Supreme Commander Preview

When there’s a time that a game nearly defines an entire genre of gaming, how could a suitable continuation follow in its footsteps? Chris Taylor and Gas Powered Games are hoping to answer question. In 1997, Taylor and his company Cavedog Entertainment — most work for Gas Powered Games now — released Total Annihilation to critical acclaim. Deemed one of the forerunners in the RTS genre, the game went on to survive the sands of time for over 9 years. Even today, active communities around the world still embrace the game with total conversions, updated visuals and modifications galore. Nearly 10 years later, Taylor and Co. is now finishing up their successor powerhouse called Supreme Commander. Aiming to push the limits like its forefather, Supreme Commander will unleash its own dose of innovation to the RTS genre.

A single player demo was released recently, which samples part of the Cybran’s single player campaign along with a skirmish map named "Finn’s Revenge." The three factions-at-war are the United Earth Federation (UEF), who favor toughness and military structure over it abilities and firepower; the Aeon Illuminate, who favor energy weaponry; and the Cybran Nation, who prefer to use their stealth abilities. There will be 18 total missions — 6 for each faction — and each faction’s campaign will be specifically setup to make sure new RTS fans won’t be immediately deterred away. Each campaign will start with the player controlling a totally new commander. In the demo, you start with some simple beginner mechanics, like building structures to gather resources and building an airfield to get some early planes in the air. As you advance through the demo, the map will open up, which allows you to further yourself into the game.

Like Total Annihilation, Supreme Commander will be leading the pack with some RTS innovations, which includes its massive zoom system, unit scaling and resources. The zoom system will range from the depths of space to the finite details of any unit on the screen as they trek across the landscape. If you want to zoom in, the game will zoom based on where your mouse pointer is instead of zooming in towards whatever is in the middle of the screen. Like zoom, unit scaling will be represented in a large degree in Supreme Commander. The game is built where the terrain won’t be a factor on how a unit will cross the landscape. Certain units may have extendable legs to cross a particular rocky path while smaller units will have to go around. Combined with the zoom system, larger units, when zoomed in, can easily fill your entire screen. Lastly, resources won’t be the main focus of the game, like other traditional RTS, but they’re still important. The two basic resources in the game are Energy and Mass. Energy is accumulated by building energy generators and Mass is accumulated by building extractors on mass deposits strewn around the map.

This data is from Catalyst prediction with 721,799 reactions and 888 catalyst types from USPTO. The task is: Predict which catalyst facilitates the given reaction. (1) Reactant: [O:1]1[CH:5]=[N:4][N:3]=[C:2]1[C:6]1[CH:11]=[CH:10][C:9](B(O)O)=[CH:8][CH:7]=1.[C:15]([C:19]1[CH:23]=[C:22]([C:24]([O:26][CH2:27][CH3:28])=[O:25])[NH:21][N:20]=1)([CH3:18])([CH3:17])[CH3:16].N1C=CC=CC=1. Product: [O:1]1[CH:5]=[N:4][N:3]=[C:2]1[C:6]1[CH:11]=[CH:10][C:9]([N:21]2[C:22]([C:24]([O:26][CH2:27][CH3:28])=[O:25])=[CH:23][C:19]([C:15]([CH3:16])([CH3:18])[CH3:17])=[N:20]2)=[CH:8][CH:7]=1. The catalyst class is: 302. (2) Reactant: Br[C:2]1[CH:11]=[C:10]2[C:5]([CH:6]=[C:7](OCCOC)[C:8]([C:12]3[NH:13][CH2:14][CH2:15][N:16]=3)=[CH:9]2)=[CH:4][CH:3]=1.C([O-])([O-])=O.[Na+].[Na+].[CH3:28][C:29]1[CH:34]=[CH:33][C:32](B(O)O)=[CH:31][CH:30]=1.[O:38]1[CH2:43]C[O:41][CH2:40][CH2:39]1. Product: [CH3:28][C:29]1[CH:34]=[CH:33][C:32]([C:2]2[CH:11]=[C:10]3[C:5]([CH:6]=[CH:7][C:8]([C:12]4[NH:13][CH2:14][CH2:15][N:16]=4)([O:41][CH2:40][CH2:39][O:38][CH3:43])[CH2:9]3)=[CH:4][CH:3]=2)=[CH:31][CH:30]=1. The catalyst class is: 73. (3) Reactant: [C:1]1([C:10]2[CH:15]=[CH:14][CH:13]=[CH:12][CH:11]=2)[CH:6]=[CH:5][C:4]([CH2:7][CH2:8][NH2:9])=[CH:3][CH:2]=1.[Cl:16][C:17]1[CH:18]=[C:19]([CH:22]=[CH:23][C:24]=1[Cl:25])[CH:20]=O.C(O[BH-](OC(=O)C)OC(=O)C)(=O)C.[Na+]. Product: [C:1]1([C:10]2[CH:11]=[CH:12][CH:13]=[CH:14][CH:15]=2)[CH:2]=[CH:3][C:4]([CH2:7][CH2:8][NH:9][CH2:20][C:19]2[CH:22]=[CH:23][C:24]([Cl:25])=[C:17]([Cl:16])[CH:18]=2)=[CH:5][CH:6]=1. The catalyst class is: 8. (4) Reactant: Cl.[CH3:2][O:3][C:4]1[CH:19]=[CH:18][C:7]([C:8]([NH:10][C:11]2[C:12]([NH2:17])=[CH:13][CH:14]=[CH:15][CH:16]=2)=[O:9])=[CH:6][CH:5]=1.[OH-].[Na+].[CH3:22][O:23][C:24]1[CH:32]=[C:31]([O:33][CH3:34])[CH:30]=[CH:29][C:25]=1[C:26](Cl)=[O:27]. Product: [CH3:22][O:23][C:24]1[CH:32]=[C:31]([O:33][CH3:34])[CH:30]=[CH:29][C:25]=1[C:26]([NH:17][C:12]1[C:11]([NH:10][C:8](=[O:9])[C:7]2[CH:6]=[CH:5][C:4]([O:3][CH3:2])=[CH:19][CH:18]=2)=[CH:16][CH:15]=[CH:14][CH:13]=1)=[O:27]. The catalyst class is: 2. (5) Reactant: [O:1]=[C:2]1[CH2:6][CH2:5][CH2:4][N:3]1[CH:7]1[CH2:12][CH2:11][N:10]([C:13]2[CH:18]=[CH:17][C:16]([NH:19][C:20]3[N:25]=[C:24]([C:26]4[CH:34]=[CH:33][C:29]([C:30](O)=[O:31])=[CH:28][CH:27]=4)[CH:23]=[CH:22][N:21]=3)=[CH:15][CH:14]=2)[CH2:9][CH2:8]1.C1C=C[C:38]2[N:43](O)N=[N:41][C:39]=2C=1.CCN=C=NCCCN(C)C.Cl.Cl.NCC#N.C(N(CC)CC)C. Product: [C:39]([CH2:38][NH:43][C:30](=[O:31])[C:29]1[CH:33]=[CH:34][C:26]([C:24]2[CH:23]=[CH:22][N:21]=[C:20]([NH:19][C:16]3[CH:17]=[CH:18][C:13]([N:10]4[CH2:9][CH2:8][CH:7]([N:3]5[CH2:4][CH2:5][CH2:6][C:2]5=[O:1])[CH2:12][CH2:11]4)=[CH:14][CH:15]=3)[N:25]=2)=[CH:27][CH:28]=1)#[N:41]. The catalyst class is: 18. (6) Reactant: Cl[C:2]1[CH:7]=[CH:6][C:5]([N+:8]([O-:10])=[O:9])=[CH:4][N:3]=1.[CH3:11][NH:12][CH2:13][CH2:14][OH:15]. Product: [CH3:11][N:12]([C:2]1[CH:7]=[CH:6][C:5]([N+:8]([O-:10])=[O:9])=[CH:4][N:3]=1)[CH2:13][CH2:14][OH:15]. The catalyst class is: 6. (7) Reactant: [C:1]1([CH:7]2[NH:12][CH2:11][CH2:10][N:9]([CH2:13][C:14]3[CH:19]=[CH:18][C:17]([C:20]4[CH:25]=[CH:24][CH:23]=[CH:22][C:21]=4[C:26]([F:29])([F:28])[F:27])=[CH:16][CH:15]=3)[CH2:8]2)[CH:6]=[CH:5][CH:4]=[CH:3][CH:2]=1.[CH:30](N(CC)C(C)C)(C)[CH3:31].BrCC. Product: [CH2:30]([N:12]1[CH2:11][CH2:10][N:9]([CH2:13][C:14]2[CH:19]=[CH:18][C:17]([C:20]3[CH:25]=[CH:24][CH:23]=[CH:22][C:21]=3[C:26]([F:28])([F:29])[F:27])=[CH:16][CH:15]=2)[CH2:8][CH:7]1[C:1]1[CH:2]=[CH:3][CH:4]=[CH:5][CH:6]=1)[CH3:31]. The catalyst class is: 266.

Supreme Commander will also try its hand in redefining its 3D units and terrain. When Total Annihilation was released in 1997, it achieved applause for using hardware-based 3D acceleration before the technology was widespread. The game also featured a robust physics engine, which calculated proper trajectories, momentum and collateral damage. Jump forward 10 years and Supreme Commander will pick up where its predecessor left off. The physics in Supreme Commander will be based on the unit’s momentum and trajectory, the visuals will push the technology boundary and buildings can be affected by collateral damage if they’re placed near each other.

Other handy tweaks include a robust and manageable interface, an in-depth AI system (multiple levels of hard difficulty, for example) and experimental units (which are the faction’s most powerful, yet difficult to build units). Supreme Commander is going to be an all-out war and it’s shaping up to be the RTS of 2007 (Command and what?). I’m predicting the game will reign supreme when it’s released on February 20th. In a little over a week, we’ll find out.


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Author: GamerNode Staff View all posts by

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